Culture and symbolism are very popular subjects in Ghana today. Unfortunately, this subject has time and time again been trivialized. Even so, no one can hide the fascinating clues behind both physical and spiritual meaning embedded underneath the Adinkra symbols.

Adinkra are symbols from Ghana that represent concepts and observations which have a general truth and they are used extensively in fabrics, logos, and pottery. There are many symbols with distinct meanings often linked with proverbs. In the words of philosopher and culture theorist, Kwame Anthony Appiah, ‘they were one of the means for supporting the transmission of a complex and nuanced body of practice and belief’.

The adinkra cloths were and are still worn by royals and affluent people in societies.

Origin of the Adinkra symbols

Looking at how fascinating the symbols are, its origin is also an open secret. Adinkra symbols were originally created by the Bono people of Gyaman. The King of Gyaman Nana Kwadwo Agyemang Adinkra originally designed these symbols, naming it after himself.

The adinkra symbols were largely used on pottery, stools etc. by the people of Bono. Adinkra cloth was worn by the king of Gyaman and its usage spread from Bono to Asante and other Akan kingdoms.

After the defeat of Bono by the Asantes, it is said that the guild designers who designed the symbols in Bono were forced to teach the Asantes the craft. Gyaman King Nana Kwadwo Adinkra’s first son, Apau, who was said to be well versed in the craft, was forced to teach more about the Adinkra cloths. Oral accounts have attested to the fact that Apau taught the process to a man named Kwaku Dwaku in a town near Kumasi.

Over time, all Akan people including the Fantes, Akuapem and Akyem all made Adinkra symbols a major part of their culture as they all originated from the Bono kingdom.

How the Adinkra clothes are made

The Asante people have developed their unique art of adinkra printing. They use two traditional printing methods: the block-stamp technique, which involves the use of wooden or metal stamps and the screen printing. The adinkra cloth was originally printed from hand carved stamps from calabashes or gourds (apakyiwa).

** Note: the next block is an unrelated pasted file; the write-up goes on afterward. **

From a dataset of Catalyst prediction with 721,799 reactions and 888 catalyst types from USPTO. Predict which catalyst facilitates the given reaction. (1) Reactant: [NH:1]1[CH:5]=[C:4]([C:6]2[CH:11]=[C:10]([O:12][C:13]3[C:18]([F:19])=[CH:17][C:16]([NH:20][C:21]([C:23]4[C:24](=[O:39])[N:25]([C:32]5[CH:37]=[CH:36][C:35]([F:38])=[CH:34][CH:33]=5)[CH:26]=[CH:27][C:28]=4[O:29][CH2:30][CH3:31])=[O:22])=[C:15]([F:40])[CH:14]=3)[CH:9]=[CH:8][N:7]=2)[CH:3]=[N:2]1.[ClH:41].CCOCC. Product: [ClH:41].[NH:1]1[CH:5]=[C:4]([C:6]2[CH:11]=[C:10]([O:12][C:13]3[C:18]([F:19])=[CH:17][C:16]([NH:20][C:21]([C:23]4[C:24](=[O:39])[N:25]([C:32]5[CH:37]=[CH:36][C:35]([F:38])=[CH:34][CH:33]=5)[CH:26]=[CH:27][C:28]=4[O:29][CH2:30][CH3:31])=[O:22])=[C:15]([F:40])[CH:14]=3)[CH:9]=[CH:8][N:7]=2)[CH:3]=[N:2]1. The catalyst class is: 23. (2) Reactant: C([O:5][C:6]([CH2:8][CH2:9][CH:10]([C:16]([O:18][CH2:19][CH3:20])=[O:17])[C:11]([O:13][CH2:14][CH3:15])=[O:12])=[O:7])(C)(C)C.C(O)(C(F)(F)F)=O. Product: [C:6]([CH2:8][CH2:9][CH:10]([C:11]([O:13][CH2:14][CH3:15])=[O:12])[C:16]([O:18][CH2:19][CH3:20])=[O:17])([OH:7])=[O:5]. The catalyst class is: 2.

Adinkra ‘aduro’ is an ink made by soaking the bark of the Badie tree in water to soften it and then boiling it with iron slag to form a thick printing paste used to stamp the symbols onto the cloth.

First the printer makes a grid pattern on the cloth using a comb-like tool. Then the symbol block is dipped into the paste ink and then stamped onto the cloth in linear designs, the cloth makers repeat the process. The dye dries to a glossy black finish. The designs printed on the cloth have different meanings related to wise sayings and spiritual beliefs.

Adinkra symbols were once printed on fabric in a grid pattern using a carved gourd. This special fabric was usually reserved for royalty or spiritual leaders. Today Adinkra cloth is widely available and commercially printed on ordinary fabric, t-shirt and jewelry for everyone to wear and enjoy.


The symbols have a decorative function but also represent objects that encapsulate evocative messages that convey traditional wisdom, historical events, human behaviour and attitudes, animal behaviour, plant life, forms and shapes of objects. There are many different symbols with distinct meanings, often linked with proverbial meaning since proverbs play an important role in Akan culture.

The use of Proverbs is considered as a mark of wisdom. Each symbol has a special meaning, so while Adinkra is widely valued for its link to art, outsiders of the Akan cultures have a hard time placing the appropriate measure of value on the symbols for what they visually communicate such as “proverbs, parables and maxims since they are also linked with understanding the language.

More importantly, Adinkra is a means of communication, particularly in the Akan languages (but the ideas can also be expressed in other languages) and are used to give advice or warnings. They are also a “translation of thoughts and ideas, expressing and symbolizing the values and beliefs of the people among whom they occur”.

Modernism and its effect on the art

Like everything else, there are influences which could be ideological and technological which render it into oblivion or relevance and Adinkra is no exception. The art of Adinkra which includes its making process have slowly been influenced by technological advances which have been adopted for their convenience and cost-effectiveness.

In some areas, the dye from the bark of the badie tree has been replaced with vat dyes and azoic dyes which are imported from Europe. These dyes are very fast acting as compared to the traditional ones used.

Also, the block printing techniques used have given way to more modern screen-printing techniques which in addition to the time – effectiveness has improved the accuracy and precision of printed designs. The iron slags and egg albumen which were added to the locally made dyes to give it a shiny effect has been influenced by the use of varnish.

The adinkra symbols which were used as motifs for adinkra fabric have been influenced by computer generated designs, natural and geometric shapes like flowers, leaves, circles, ovals shapes and many others. These are some of the modern influences that have affected the production of Adinkra in Ghana

You can look through the symbols and their meanings below and find one that represents your culture and values.

Some Adinkra symbols and their meanings